Vancouver  — More than 60 environmental and health organizations and businesses across Canada are calling on the federal government to Expand the Single-Use Plastics Ban by adding six new categories:

All takeout containers, cups and lidsBags, film and wrap
Bottles and capsFiltered cigarettes
Sachets, pouches and wrappersProduce stickers

These six new categories encompass a wide range of plastic products and packaging that dominate coastal beach cleanups, pose risks to wildlife and human health, and are problematic for waste management. On the heels of the first phase of the ban coming into effect last month, environmental and health organizations are sounding the alarm that current federal actions to reduce waste and pollution fail to meet the scope and urgency of the growing crisis. 

The coalition is also calling for the elimination of various known problematic substances, including PVC, polystyrene (“Styrofoam”), PFAS, bisphenols, and phthalates used in a wide range of plastic products and packaging. This call to action, championed by leading environmental groups, was sent in an open letter to ministers Steven Guilbeault and Jean-Yves Duclos today. 

Various jurisdictions are taking action on a number of the items and substances highlighted. The federal, provincial and territorial governments have identified many of the items in the proposed six categories as problematic because they (1) regularly end up in the environment, (2) are harmful to habitats and species, and/or (3) cause significant challenges in end of life management. 

In order to avoid false solutions like chemical recycling and incineration, groups are also calling for truly zero waste, reuse-centred systems to support the phase out of the aforementioned categories.

Sarah King, Head of Oceans & Plastics Campaigns for Greenpeace Canada, said:

“The federal government knows that the list of problematic plastics goes far beyond the current six items. Every day, plastic production and pollution threaten the health of people, the climate and ecosystems — in Canada and globally. A shift to a truly zero waste, circular economy is possible, but not with a ban only covering 3% of Canada’s plastic waste. Dozens of groups agree it’s time to expand the ban.”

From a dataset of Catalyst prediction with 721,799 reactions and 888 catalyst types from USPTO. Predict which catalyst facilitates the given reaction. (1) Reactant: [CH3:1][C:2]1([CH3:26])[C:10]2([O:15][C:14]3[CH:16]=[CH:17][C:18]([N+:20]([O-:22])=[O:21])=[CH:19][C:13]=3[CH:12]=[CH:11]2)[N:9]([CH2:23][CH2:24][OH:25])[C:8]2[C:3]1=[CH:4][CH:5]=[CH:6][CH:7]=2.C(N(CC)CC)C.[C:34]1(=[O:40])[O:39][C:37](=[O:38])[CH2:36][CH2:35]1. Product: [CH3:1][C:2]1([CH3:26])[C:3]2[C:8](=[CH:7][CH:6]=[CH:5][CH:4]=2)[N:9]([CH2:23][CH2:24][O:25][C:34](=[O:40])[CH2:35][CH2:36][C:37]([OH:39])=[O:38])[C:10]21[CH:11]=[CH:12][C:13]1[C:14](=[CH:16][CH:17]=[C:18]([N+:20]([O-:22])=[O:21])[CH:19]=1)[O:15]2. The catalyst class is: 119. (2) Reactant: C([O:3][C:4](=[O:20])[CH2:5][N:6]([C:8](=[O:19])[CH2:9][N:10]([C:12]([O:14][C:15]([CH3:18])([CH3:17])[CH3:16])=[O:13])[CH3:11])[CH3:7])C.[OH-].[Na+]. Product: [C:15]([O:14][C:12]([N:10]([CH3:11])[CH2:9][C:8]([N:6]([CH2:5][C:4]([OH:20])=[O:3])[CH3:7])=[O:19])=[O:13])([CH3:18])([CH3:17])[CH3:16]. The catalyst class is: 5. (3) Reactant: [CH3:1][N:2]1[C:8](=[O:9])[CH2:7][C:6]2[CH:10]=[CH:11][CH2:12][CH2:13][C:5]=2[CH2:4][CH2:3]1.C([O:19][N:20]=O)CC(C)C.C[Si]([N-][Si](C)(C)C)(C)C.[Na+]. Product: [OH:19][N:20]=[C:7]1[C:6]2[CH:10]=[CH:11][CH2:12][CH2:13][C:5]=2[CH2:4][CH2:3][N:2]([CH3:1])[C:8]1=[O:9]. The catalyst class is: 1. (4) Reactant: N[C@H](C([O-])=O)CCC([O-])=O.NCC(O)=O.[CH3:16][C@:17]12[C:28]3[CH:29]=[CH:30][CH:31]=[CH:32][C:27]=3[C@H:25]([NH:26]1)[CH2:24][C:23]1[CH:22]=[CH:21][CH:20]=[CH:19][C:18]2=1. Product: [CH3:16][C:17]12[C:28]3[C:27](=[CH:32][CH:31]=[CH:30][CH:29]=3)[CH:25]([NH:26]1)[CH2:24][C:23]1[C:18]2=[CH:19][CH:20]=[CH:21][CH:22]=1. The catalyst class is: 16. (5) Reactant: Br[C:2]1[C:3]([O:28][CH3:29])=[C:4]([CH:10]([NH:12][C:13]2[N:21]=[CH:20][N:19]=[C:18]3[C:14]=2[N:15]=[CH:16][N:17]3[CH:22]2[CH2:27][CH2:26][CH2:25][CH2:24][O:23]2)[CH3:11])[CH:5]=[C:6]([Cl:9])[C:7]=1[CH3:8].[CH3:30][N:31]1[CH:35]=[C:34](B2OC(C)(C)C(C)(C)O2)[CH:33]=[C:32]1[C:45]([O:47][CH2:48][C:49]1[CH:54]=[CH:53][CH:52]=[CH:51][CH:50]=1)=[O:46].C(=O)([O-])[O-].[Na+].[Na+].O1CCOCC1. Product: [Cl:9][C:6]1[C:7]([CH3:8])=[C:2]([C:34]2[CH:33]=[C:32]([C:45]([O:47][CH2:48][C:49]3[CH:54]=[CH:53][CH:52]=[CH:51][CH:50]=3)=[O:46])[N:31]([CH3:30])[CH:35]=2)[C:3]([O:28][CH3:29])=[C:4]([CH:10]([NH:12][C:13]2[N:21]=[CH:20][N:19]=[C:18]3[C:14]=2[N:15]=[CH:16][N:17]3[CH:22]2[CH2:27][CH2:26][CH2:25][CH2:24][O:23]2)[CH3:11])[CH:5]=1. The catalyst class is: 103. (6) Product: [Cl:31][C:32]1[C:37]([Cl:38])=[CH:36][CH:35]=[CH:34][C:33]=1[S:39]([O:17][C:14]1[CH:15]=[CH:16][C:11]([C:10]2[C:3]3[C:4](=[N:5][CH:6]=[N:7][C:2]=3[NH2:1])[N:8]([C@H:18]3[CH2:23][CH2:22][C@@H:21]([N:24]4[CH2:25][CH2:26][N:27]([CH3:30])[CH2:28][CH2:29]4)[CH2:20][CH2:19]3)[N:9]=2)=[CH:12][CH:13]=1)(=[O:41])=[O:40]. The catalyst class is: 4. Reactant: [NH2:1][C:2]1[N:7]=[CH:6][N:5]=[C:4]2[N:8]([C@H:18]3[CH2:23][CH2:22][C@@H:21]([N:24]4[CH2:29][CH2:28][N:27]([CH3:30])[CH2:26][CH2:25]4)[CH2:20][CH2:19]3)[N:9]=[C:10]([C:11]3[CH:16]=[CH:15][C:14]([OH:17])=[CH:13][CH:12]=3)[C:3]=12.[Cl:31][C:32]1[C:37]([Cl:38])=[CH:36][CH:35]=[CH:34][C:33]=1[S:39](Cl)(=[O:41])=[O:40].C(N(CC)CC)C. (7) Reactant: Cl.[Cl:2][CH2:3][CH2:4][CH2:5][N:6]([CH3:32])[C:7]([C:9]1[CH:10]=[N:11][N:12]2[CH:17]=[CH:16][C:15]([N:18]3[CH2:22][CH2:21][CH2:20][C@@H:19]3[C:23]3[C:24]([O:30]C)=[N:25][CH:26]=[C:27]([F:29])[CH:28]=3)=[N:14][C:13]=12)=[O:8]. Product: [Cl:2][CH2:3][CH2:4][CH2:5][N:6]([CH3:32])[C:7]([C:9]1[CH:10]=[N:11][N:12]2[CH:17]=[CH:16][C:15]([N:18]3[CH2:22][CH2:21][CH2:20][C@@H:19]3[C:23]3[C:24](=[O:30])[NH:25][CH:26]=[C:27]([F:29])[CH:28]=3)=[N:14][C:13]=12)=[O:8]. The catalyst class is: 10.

Karen Wirsig, Senior Plastics Program Manager for Environmental Defence, said:

“Unnecessary single-use plastics drive the pollution crisis that is choking our rivers, lakes and oceans, harming wildlife and threatening our health. Voluntary corporate commitments are not working to reduce plastic pollution. Bans are an effective way of eliminating the most hazardous items and forcing improvements to packaging, including convenient return and refill.”

Emily Alfred, Waste Campaigner for the Toronto Environmental Alliance, said:

“In every community, residents and businesses are grappling with the same problem: way too much unnecessary, wasteful and harmful plastic. We need national regulations to ban these harmful plastics and make the shift towards the solutions that are already out there: waste-free, non-toxic reusables.” 

Beatrice Olivastri, CEO, Friends of the Earth Canada, said:

“Expanding the ban to the next six single-use plastic products is important for the health of people and the planet. The ban must stop manufacture for export as well as domestic use and manufacture. When the world comes to Canada in early 2024 for the plastic pollution treaty negotiations, Canada should show leadership with this expanded ban in place.”

Lisa Gue, National Policy Manager, David Suzuki Foundation, said:

“Most problems are best addressed at the source, and plastic pollution is no exception. That’s why Canada’s move to ban a first set of unnecessary, single-use plastics is so important. But we can’t stop here. We must expand the ban if Canada wants to achieve its goal of ending plastic pollution by 2030. We must accelerate the shift to more sustainable alternatives.”


Notes to media

[1] The import and manufacturing of stir sticks, straws, checkout bags, cutlery, and takeout containers made from “problematic plastics” is banned since Dec. 20, 2022. The sale and distribution of these items will be banned December 2023.

[2] The import and manufacturing of six-pack rings will be banned June 2023, with a sale and distribution ban June 2024.

[3] The current federal ban, covering the aforementioned six items, will only affect 3% of plastic waste generated

[4] For more details on the proposed categories, a media backgrounder is available here.

For more information, please contact:

Brandon Wei, Communications officer, Greenpeace Canada

[email protected], +1 778 772-6138

Brittany Harris, Communications Manager, Environmental Defence

[email protected], +1 905 904-3017

Alexandra Caterbow, Communications Director, Health and Environment Justice Support

[email protected] 

Beatrice Olivastri, CEO, Friends of the Earth Canada, 

[email protected], +1 613 724-8690

Brendan Glauser, Communications Director, David Suzuki Foundation[email protected]; 604-356-8829